Come to the Edge

Joanna Kavenna

Published by Quercus 12 July 2012

 296pp, hardback, £12.99

Reviewed by Sara Maitland

I have heard so much about Joanna Kavenna and what a deft, funny writer she is and her new novel promised a ‘dark satire’ about contemporary rural life; I was really looking forward to this –  it should have been more or less made to measure.

But, alas, Come to the Edge did not work for me. Perhaps I am the wrong reader, though I suspect that any rural reader would be the ‘wrong’ one. Perhaps rural life is so different on the north side of the Solway Firth (where I live) from the south side – in Scotland rather than England – that the situation made no sense to me.  However no reality in existence includes the making of jam during winter months out of unspecified fruit that no one has picked; and a satire not based within a recognizable reality is inevitably neither funny nor deft.

The idea is that a suburban professional woman flees infertility and her marriage break-up and seeks rural refuge by answering an eccentric advertisement for a sort of unpaid companion/fellow worker on a small-holding in somewhere very like Cumbria (it is Cumbria geographically; it just is not a recognizable Cumbria).  The small-holding owner, a red-headed survivalist called Cassandra White, is completely batty; some of the battiness is very funny, but more of it is not. Cassandra decides, for undisclosed reasons, to launch an attack on second-homers by resettling their fancy houses with homeless or semi-homeless locals (of whom there seem to be a remarkable number).  Things escalate, partly because our heroine (and narrator) is so enthusiastic about having sex with one of the re-settlers that she forgets to deliver a crucial message, which seems beyond belief even in someone as daft as she is – and everything ends in tragedy, with a massive conflagration of all the houses in the valley and a shoot-out with the police, in which Cassandra gets killed and the narrator wounded and subsequently confined to a lunatic asylum.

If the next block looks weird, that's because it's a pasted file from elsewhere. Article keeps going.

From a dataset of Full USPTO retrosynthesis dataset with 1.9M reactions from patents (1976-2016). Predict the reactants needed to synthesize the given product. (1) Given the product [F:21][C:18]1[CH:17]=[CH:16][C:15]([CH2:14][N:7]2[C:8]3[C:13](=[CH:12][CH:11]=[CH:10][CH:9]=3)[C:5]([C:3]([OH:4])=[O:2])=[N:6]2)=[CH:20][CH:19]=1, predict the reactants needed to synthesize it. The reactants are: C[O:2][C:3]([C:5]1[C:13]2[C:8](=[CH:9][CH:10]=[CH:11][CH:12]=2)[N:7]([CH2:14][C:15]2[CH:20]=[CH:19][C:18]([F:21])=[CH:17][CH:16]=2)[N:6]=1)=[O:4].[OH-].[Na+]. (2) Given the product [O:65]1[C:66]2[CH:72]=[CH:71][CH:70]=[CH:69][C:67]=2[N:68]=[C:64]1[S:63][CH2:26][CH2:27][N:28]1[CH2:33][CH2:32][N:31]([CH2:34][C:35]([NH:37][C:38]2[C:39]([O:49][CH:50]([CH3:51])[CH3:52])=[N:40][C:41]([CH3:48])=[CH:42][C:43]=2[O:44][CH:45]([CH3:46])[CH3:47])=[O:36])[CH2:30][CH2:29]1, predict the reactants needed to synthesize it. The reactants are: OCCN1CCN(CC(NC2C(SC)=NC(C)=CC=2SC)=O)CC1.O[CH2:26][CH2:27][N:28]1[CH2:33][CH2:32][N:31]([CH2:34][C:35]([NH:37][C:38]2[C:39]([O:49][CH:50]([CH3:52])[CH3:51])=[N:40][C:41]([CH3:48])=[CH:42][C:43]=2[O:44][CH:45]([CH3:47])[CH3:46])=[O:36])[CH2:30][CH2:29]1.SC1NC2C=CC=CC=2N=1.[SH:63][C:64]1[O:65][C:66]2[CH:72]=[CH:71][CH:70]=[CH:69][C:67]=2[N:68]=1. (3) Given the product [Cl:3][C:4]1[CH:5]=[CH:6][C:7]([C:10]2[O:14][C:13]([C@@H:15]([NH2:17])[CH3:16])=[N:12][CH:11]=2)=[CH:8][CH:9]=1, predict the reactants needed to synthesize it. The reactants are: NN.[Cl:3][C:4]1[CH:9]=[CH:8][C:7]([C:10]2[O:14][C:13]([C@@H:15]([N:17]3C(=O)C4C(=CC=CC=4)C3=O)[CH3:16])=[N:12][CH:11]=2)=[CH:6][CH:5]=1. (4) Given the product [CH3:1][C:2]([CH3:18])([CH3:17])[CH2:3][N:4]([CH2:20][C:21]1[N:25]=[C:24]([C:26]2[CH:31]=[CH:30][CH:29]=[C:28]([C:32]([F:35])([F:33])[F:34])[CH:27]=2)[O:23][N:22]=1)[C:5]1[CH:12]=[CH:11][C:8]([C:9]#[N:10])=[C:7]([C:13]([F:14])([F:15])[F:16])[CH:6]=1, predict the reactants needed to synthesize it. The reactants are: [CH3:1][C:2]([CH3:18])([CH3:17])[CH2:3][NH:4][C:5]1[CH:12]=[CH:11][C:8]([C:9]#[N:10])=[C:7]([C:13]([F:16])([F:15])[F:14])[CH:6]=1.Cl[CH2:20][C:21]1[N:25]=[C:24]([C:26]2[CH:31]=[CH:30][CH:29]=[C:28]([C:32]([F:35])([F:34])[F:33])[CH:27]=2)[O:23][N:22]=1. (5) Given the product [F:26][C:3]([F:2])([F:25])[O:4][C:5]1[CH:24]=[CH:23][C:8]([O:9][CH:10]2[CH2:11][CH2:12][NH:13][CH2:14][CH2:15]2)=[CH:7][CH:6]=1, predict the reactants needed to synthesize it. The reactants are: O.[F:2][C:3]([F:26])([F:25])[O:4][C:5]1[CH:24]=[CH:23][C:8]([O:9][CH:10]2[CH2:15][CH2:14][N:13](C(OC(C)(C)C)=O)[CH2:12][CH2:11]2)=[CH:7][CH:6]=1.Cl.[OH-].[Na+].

The plot is both convoluted and flimsy. But the real problem is the vagueness – and inaccuracy – of the rural community itself. The things that are seriously satirize-able in remote rural areas nowadays are conspicuously absent.  The oddest absence is about class; there are no farmers manipulating the Subsidies, wheedling the taxes; there are no ‘officials’ harrying the farmers. No one apparently is claiming Single Farm Subsidy; no one is failing to ear-ring their cows or to fill in the passports; apart from Cassandra there are no middle-class characters at all, just honest sons and daughters of toil apparently working for no one. Where are the off-spring of the older generation who in most communities known to me have had to leave home to get work, but turn up for the holidays and harass their parents with nostalgia?  Where are the 3,000+ Polish and other Eastern Bloc workers who we know are in the area?  Where are the teachers, nurses, council officials and nature conservationists? Where indeed are the in-coming retirees and artists – not second-homers but committed new residents? Where are the complex, hilarious, delicate snobberies of rural communities? They are not in this novel anyway, so the picture is skewed and thin – and ultimately irritating.

There is not much nature either. In the final throes of disaster the narrator has a vision of the lovely moor (oddly enough with trees on it), but in the novel there is so little detail, no seasons, no insects, no weather. Even the gardening is of an unconvincing kind.

Obviously I am defensive here. I think what is going on in the remaining rural fastnesses of the UK is both interesting and complicated and I find I do not enjoy having it presented as a joke, not underpinned by knowledge. I do not think I am particularly romantic about it, but I do think it is more interesting than Come to the Edge makes it.  And the gushy, repetitive, purple writing, although perfectly suited to the narrator, was a final insult to this reader.

(And in case anyone should worry, I can find no evidence anywhere that eating Quinoa – an odd choice for Cassandra who deplores all other imported food stuffs – does not drive people mad, despite the novel’s claim.)

What a pity.

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